Regarding the “unique social remittance”, the government first required expertise, along with works on unique social allowance, thus simplifying the solidarity benefits environment. Many complex issues are under discussion, such as the scope of fused benefits, the unique manager or the general economy of such a reform. If this reform were to be implemented at constant expenditure, it would necessarily disadvantage many people. In any case, nothing has been announced yet. Moreover, were something to occur, it would certainly be within the framework of the strategy of the fight against poverty that the government is intending to launch.
Given France’s blatant phobia of wealth, Emmanuel Macron has been labeled “President of the rich”. The President-Inspector of Finance, a sort of modern-day reversed Robin Hood, would be stealing from the poor to fund the wealthy. Highly exaggerated, this trait does not take into account the common wish to shake the social structure to its core, especially when it comes to poverty. Statements on this topic have generated fewer reactions (be they acerbic or impressed) than the endless debates on abolishing the wealth tax (ISF). However, the orientations put forward, as well as the nomination of an Interdepartmental Delegate to the prevention and fight against child poverty, are the symptoms of a renewed strategy. By focusing on child poverty, public action chooses the right target. Young beggars are not really concerned: they remain ignored by public authorities, which seem overwhelmed. The target is rather all the under-aged children living in low-income families. While the average poverty rate is 14% in France, it reaches 20% for children. 1 out of 5 children is considered as poor. The problem underlying this sad figure will not solve itself on its own. The next strategy against poverty requires structural inflections, which will hopefully emerge from the consultation engaged for a political renewal on tackling poverty.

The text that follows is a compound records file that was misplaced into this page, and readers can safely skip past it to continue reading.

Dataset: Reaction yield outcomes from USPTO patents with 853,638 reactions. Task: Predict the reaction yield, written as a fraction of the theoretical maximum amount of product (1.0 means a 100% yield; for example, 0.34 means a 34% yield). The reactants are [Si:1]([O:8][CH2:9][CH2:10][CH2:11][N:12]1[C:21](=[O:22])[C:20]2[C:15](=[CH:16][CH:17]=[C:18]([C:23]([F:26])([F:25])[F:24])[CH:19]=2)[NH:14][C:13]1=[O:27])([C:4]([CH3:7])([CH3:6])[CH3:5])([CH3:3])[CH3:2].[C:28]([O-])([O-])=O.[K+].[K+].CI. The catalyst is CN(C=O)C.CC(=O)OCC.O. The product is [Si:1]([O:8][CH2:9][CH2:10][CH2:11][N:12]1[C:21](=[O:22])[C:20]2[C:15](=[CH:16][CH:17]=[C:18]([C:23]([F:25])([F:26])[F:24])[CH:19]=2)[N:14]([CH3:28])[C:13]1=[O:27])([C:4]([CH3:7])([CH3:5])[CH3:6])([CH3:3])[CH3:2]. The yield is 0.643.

Regarding pension reform – one of the President’s top priorities, despite it being not very well-documented – the government is preparing a systemic reform. In September 2017, in order to reach this goal, Emmanuel Macron appointed Jean-Paul Delevoye as High Commissioner for pension reform, a position attached to the Ministry of Health and Solidarity, and whose team is composed of a dozen high-level experts. The High Commissioner’s goal is to lead the necessary consultations and prepare a bill. The latter had been announced for the first semester of 2018, and was later delayed to 2019. It seems that this highly complex and sensitive case requires thorough negotiations. Implementing a concept as simple as “every euro contributed gives the same pension rights” demands the fundamental restructuring of the pensions scheme, as well as the fusion of its two levels (the standard level and the complementary one), the fusion of all the regimes and the revision of  instruments used for contributions, but also solidarity.